Sunday, January 25, 2009

Lenders Weigh in on Investment Sales

Recently one of my clients, looking to sell an office condo, inquired:
"I'm wondering what rental income a prospective buyer would like to have for an office space based on comparable properties, and desirable Cap rates, which would then drive a buyer's offering price?"

In light of my client's question and last week's investment sale profile, I thought it would be useful to follow-up with a look at the viability of commercial investment sales in this economic climate. Since almost no deal is done without financing, I turned to some local lenders I have worked with and trust for insight and answers.

My questions to them and their responses below:
What sort of Cap rate is your bank looking for on an investment purchase and what sort of down payment for an investor these days? Also what lease term, as in years, would the bank require?

Andrew Fuller, VP, Virginia Commerce Bank:
Generally, for investors we're looking for 25-30% down with lease terms of at least 5-7 years with options. Leases should be seasoned for have some measure of financial depth or, we'll look to personal guarantees. A lot of banks are cutting back on investor deals these days altogether along with construction and other parts of the market like hospitality. In regards to Cap rates on investor properties, we don't have a maximum and don't generally use that when screening deals. I was told the CoStar report shows an average of about 7.5% for investor buildings/projects under 50K square feet.

Paul Flood, VP, M&T Bank:
Cap rates, that's a tough one... it is always an art rather then a science, but right now I would put it the high 7's, low 8's range for general use commercial property. As I'm sure you know money for commercial real estate investment is very tight right now. For me to get deal done, the borrower has to has to have sizable existing relationship with us or potential for it. Non-owner occupied commercial real estate loans are a defensive product for us, but if the situation is right we will do it to win a relationship. Down payment: I would normally tell you 25% and possibly stretch it to only 20% for a particularly strong deal, but in today's environment, you're looking at 30%.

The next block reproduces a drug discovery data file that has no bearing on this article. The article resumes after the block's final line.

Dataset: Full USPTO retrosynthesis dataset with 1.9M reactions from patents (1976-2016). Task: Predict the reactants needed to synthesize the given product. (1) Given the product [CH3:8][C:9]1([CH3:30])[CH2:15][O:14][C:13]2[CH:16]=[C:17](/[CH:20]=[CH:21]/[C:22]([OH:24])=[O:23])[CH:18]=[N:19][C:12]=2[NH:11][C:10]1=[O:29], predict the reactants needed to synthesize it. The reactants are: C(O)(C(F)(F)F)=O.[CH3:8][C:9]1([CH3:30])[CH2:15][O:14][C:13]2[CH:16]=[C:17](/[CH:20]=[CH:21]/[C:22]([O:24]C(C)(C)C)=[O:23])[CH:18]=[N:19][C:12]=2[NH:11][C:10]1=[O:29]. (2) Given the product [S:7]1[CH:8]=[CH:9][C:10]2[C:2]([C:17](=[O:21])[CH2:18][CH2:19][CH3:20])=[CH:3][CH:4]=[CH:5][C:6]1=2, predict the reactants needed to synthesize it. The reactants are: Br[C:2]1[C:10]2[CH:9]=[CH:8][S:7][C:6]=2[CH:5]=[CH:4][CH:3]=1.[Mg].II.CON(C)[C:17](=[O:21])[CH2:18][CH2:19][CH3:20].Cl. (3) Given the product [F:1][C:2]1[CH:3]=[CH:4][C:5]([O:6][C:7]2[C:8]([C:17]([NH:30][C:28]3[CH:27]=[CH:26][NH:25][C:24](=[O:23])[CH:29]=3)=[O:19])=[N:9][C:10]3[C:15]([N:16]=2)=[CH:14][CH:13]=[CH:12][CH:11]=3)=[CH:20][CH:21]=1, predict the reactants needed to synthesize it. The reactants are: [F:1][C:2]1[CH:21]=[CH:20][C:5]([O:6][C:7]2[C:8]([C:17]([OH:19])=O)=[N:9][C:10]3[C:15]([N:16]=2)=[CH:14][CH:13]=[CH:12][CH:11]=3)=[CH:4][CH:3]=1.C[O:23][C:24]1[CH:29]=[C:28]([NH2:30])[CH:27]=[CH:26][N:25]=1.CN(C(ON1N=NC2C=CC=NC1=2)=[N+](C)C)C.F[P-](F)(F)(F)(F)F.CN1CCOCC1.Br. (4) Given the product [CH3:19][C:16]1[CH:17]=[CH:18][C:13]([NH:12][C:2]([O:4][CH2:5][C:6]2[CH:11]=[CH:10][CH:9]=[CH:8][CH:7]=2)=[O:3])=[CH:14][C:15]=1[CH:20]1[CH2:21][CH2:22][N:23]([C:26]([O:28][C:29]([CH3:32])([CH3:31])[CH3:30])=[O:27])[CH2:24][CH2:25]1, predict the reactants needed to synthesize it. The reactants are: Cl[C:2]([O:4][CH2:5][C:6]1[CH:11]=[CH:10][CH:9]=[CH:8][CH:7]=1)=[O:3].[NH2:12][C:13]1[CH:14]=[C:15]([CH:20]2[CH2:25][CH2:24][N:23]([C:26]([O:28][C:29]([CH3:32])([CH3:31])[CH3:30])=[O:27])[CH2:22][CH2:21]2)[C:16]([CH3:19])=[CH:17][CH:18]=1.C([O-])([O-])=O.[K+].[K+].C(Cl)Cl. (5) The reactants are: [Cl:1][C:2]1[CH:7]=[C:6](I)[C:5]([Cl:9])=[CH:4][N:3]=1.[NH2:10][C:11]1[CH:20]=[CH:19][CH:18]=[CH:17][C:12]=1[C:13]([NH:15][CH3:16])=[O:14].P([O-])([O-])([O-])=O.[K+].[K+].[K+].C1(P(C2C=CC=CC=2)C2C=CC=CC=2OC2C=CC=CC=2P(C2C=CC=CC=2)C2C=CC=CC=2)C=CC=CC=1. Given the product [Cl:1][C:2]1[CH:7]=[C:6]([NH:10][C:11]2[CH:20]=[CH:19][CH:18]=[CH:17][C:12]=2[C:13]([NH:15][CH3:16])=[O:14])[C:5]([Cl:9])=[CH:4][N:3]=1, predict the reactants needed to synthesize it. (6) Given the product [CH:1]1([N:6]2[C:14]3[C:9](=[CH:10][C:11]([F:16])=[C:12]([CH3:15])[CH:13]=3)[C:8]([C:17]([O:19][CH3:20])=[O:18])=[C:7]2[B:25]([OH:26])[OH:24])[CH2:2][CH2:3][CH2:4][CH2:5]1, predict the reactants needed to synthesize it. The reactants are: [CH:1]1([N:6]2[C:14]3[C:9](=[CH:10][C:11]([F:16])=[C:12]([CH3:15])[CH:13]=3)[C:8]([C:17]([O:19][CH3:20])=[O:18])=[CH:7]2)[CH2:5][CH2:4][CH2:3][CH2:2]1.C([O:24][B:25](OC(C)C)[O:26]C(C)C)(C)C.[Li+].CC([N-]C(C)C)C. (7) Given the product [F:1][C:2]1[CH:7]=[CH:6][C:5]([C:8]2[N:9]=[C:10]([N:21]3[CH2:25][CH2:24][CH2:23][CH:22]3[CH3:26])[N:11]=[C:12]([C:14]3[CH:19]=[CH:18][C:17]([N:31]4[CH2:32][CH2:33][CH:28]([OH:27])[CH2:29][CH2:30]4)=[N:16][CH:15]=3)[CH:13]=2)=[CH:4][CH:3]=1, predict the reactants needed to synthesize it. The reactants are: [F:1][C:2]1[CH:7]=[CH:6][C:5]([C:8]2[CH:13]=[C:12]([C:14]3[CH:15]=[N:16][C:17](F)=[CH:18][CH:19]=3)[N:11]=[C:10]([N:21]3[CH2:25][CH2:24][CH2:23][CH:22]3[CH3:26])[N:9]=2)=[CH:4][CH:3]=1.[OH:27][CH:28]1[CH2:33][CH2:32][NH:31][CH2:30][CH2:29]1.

Jeffrey Lee, VP, Access National Bank:
In general, we would look for a 75% loan-to-value, and a 1.25X debt service coverage. The lease term should be coterminous with the loan; in other words, if you are looking for a 5-year loan, the lease should be at least 5 years. The numbers vary based on the strength of the deal.

Andrew Brkic, VP, Bank of America:
Our options for investment property are few and far between at the moment. We're looking for a loan-to-value maximum of 65% and a Cap rate of 8-9% for non-0wner occupied real estate. In terms of lease requirement: 2 years or more. However, if a property has consistent historical lease income, i.e., 10 years with consistent rents, we will consider properties with a shorter lease. In terms of commercial space, owner-occupied is really our sweet spot and we can do those in-house at 80% loan-to-value, or 90% loan-to-value through the SBA 504 program.

To address my client's questions:
Overall none of the lenders have absolute parameters, just guidelines. A shorter lease can be acceptable with a tenant who's been in a property for many years and has financial depth and operating history. Exceptions can be made for an investor who puts down more than 25%, for example, so the debt service coverage is good, or for an investor who has good credit, outside income and solid financial position.

The National Association of Realtors®reports that the office market is feeling the impact of the recession, a result of high unemployment shrinking demand for office space. On the brighter side, the Washington DC metro market ranks 8th in the nation for lowest office vacancy rates due to one of the lowest levels of unemployment nationwide. Investment money appears to be out there for financially strong buyers and mortgage rates for commercial real estate loans are at historical lows.

Both these links, Cash Flow Analyzer and Advantage Software provide useful information on investment terminology. I include them not to promote the software products they are selling, which I've never used, but because they provide good explanations of Cap rates and other investment terms.

1 comment:

  1. I love the way this article looks. I can tell that you are a polished pro that knows what she's doing. Way to go Peggy!

    -Coach Powell

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